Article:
Few things are more frustrating than to have our sincere apology judged as insufficient. “Sorry isn’t good enough,” we’re told. Then we’re told that our apology is but the first step on the long road to redemption–if there even is a road to redemption. Often as not, we find that the road to redemption is permanently closed upon the first, minor transgression.
This exasperating scenario plays out thousands of times each day, even in the Christian world, in spite of the fact that Jesus could not have been clearer when he explained that judging apologies is a no-no: “Even if they sin against you seven times in a day and seven times come back to you saying, ‘I repent,’ you must forgive them.” (LK 17:4)
In the Basic Christian world–the genuine Christian world–an apology concludes the matter. It is much more than the “ante” that must be thrown in before starting the punishment phase. In Basic Christianity, forgiveness follows repentance, whereupon victim and offender roll merrily along, hand-in-hand, heart-to-heart, even stronger and more connected than they were before the transgression. Everybody wins, God is glorified and it’s a beautiful thing.
This is not to say that an apology should “fix” major offenses such as violent crime or serious injury or infidelity. But honestly, haven’t we all fallen into the enemy’s trap of holding major grudges over minor offenses? We have, as a society, been sucked into the devil’s trap of “straining out gnats and swallowing camels (Mt. 23:24).” We go bonkers over the slightest personal insults–the gnats–yet we ignore major social “camels” such as racial dissonance.
In the Basic Christian world such majoring in minors cannot be. To withhold mercy and demand punishment is, to paraphrase a military term, “conduct unbecoming a Christian.”
I love the term “conduct unbecoming” because it’s such a gracious way to call attention to a shortcoming. It does not accuse anyone of evil intent, it merely points out that certain conduct falls short of a lofty standard.
Judging apologies is conduct unbecoming a Christian, or CUAC for short. As evidence of the damage that can be caused by the CUAC habit of judging apologies, let’s take a look at a uniquely American phenomenon I refer to as “one-and-done Whitey.”
Here’s how one-and-done Whitey works: First, a high-profile white person makes a racially insensitive comment or engages in some racially insensitive behavior. Next there’s a public outcry not just from blacks but also from merciless white wolves who go about in sheep’s clothing. Finally, the offender’s career is essentially ruined and he or she is cast into social and career exile.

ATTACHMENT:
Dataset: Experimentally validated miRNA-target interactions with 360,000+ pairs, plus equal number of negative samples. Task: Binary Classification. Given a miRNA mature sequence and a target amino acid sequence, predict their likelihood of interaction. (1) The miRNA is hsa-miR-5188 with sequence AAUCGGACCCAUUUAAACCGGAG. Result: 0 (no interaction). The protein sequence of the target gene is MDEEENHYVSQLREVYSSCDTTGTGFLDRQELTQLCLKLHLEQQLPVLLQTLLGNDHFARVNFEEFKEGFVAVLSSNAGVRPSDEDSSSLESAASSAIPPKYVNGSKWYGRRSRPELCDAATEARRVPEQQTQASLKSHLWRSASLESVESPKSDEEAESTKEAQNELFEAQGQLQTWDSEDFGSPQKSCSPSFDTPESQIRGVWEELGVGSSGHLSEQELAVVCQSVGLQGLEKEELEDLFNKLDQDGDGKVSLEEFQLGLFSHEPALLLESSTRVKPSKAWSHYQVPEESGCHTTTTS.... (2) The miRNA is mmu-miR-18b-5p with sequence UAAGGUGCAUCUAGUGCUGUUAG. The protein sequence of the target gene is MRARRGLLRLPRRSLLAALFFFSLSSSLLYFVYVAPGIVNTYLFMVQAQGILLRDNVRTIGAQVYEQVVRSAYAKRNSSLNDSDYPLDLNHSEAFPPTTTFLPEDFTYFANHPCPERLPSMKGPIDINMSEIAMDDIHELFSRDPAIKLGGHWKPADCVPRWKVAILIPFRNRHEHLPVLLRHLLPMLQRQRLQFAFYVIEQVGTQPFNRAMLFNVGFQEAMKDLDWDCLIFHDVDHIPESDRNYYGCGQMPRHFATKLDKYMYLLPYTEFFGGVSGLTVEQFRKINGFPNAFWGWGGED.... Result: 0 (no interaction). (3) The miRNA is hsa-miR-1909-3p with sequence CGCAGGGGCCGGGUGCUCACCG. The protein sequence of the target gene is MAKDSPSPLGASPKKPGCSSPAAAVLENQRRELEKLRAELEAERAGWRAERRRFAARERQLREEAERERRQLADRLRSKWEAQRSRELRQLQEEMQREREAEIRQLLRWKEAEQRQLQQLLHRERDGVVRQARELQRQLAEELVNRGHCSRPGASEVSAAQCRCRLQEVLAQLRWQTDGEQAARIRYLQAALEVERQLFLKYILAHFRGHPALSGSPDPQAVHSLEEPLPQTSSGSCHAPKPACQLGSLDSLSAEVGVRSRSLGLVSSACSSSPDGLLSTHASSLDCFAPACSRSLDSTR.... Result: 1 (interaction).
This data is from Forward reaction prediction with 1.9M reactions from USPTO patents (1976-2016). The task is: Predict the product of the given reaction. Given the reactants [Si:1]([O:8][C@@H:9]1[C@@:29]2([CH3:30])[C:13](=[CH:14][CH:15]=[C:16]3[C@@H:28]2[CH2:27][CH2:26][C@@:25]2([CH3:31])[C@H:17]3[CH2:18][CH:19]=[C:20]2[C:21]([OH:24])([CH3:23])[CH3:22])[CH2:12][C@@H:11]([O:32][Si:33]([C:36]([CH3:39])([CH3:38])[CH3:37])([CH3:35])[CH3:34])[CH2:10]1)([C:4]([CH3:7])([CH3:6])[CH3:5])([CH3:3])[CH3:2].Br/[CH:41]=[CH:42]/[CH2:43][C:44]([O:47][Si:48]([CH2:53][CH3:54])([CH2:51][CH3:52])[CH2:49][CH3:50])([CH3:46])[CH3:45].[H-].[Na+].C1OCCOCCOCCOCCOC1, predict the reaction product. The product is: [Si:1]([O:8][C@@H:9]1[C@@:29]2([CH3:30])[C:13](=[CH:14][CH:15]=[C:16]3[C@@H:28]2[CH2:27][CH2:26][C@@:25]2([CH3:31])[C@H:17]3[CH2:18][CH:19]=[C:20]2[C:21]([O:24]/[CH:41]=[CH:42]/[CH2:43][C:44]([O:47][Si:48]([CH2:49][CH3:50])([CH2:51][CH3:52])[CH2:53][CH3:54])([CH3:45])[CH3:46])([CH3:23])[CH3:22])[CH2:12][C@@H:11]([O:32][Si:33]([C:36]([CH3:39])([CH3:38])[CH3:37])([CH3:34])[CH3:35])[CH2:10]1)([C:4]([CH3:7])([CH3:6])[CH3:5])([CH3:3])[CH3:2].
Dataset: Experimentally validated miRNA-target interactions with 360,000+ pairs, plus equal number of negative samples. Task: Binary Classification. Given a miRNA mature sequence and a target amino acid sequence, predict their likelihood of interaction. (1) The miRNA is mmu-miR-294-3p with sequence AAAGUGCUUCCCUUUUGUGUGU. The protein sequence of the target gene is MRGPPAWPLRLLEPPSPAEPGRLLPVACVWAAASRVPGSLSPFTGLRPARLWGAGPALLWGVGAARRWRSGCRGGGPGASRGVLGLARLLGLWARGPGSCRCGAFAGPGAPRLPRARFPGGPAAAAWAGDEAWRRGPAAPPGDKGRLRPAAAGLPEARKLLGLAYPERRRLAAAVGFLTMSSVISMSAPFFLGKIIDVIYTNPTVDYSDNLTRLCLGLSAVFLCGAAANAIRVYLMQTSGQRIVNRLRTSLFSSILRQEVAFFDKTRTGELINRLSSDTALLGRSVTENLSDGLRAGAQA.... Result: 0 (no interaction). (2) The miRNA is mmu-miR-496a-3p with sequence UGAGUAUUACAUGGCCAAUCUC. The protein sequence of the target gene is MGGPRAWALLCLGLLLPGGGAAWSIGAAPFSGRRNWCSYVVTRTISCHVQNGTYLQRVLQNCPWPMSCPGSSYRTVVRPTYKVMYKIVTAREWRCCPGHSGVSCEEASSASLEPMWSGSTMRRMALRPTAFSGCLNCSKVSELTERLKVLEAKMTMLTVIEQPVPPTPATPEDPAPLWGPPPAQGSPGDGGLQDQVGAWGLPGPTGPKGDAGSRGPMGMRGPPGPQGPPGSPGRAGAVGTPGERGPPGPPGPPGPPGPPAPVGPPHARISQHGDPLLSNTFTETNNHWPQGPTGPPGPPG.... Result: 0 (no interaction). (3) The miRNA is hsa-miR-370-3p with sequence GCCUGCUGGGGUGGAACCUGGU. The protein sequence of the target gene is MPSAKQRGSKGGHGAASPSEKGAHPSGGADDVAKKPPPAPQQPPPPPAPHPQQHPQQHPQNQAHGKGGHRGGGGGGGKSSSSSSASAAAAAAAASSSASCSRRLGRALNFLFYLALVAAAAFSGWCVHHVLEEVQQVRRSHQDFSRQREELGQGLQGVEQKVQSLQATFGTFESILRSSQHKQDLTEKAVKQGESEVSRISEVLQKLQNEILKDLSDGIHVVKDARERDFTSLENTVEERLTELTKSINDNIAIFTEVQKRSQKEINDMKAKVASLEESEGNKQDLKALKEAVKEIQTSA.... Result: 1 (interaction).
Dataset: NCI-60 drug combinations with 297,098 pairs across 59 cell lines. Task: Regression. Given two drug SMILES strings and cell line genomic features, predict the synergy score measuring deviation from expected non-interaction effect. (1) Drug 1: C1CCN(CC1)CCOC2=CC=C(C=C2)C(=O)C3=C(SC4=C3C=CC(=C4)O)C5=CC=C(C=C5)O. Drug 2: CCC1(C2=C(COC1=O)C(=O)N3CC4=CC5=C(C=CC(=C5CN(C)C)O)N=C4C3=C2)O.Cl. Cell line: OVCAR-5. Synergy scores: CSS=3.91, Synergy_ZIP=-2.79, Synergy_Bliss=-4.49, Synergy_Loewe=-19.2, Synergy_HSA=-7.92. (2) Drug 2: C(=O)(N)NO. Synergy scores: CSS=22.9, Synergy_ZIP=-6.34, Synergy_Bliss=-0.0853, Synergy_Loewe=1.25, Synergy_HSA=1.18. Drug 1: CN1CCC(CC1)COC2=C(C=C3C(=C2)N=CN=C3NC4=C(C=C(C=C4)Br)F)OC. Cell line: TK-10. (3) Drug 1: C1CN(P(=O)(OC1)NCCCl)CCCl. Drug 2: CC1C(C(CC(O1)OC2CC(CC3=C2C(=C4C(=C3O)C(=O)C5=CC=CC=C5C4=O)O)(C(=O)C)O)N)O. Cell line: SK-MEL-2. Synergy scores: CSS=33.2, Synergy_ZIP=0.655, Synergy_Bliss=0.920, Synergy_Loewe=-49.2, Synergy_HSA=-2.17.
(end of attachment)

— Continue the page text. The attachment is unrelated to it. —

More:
The list of one-and-done whites is long and always growing. Jimmy the Greek was banished as a sports commentator after suggesting that blacks lacked sufficient “buoyancy” to be world-class swimmers. Pro golfer Fuzzy Zoeller lost his endorsement deals and has been living in a state of semi-shame ever since 1998, when he jokingly suggested that TIger Woods should serve fried chicken as host of the Champions’ Dinner at the Masters golf tournament. Former Air Force Academy football coach Fisher DeBerry was squeezed out of that position after he complained that his team did not have enough black athletes to compete at a high level. Michael Richards, who played Kramer on the TV sitcom, “Seinfeld,” has been a goner ever since a racial rant at a nightclub. Paula Deen lost her popular cooking show after admitting that she had used “the n-word” decades earlier, as a child. Danny Ferry was fired as general manager of the NBA’s Atlanta Hawks after reading aloud a racially insensitive scouting report that he hadn’t even written.
The point here is not that mercilessness toward white celebrities who make racial mistakes is wrong. The point is that mercilessness toward human beings is wrong. Judging apologies is conduct unbecoming a Christian, and Basic Christians–black and white–must be in 100% agreement on this.
Jesus said point-blank that judging apologies is CUAC, but why is it CUAC? How can something that feels so good be wrong? Judging apologies is CUAC because it is tantamount to condemnation, and condemnation is the absence of hope, and hopelessness is the ambience of hell, and contributing to a hellish ambience on earth is CUAC. That’s why judging apologies is wrong!
God said, “I desire mercy, not sacrifice (Hos. 6:6).” Jesus said, “Go and learn what this means: “I desire mercy, not sacrifice (Mt. 9:13).” Still, many of us, when even slightly offended, behave more like pagans than followers of Jesus, always demanding more sacrifice and never being satisfied. This CUAC dynamic places an unbearable burden on the racial harmony effort.
If we are ever to win the War on RD–which we will!–we must acknowledge the futility of penance and stop demanding penance from one another. We must be quick to accept apologies and slow to demand punishment.
Ultimately and immediately, we must swear off the CUAC habit of judging apologies. Then, in place of that CUAC habit, we must crank up our faith and begin cultivating the Christ-like habit of accepting apologies at face value. We must leave the job of judging to God, the only one who is qualified for the job. (Ps. 9:8)
If you’re reading this in the morning, you’ll have more than one chance to choose between mercy and sacrifice before the sun sets today. Before you leave your house, why not pray that you will not choose conduct unbecoming a Christian? In so praying and so acting you will conquer a small chunk of territory for the War on Racial Dissonance today. And once you’ve taken that ground you must “occupy” it with the force of mercy and gratitude.
Red Racial Nugget #9: “Even if they sin against you seven times in a day and seven times in a day and seven times come back to you saying, “I repent, you must forgive them (Lk. 17:4).”
Be street smart yet harmless. Peace.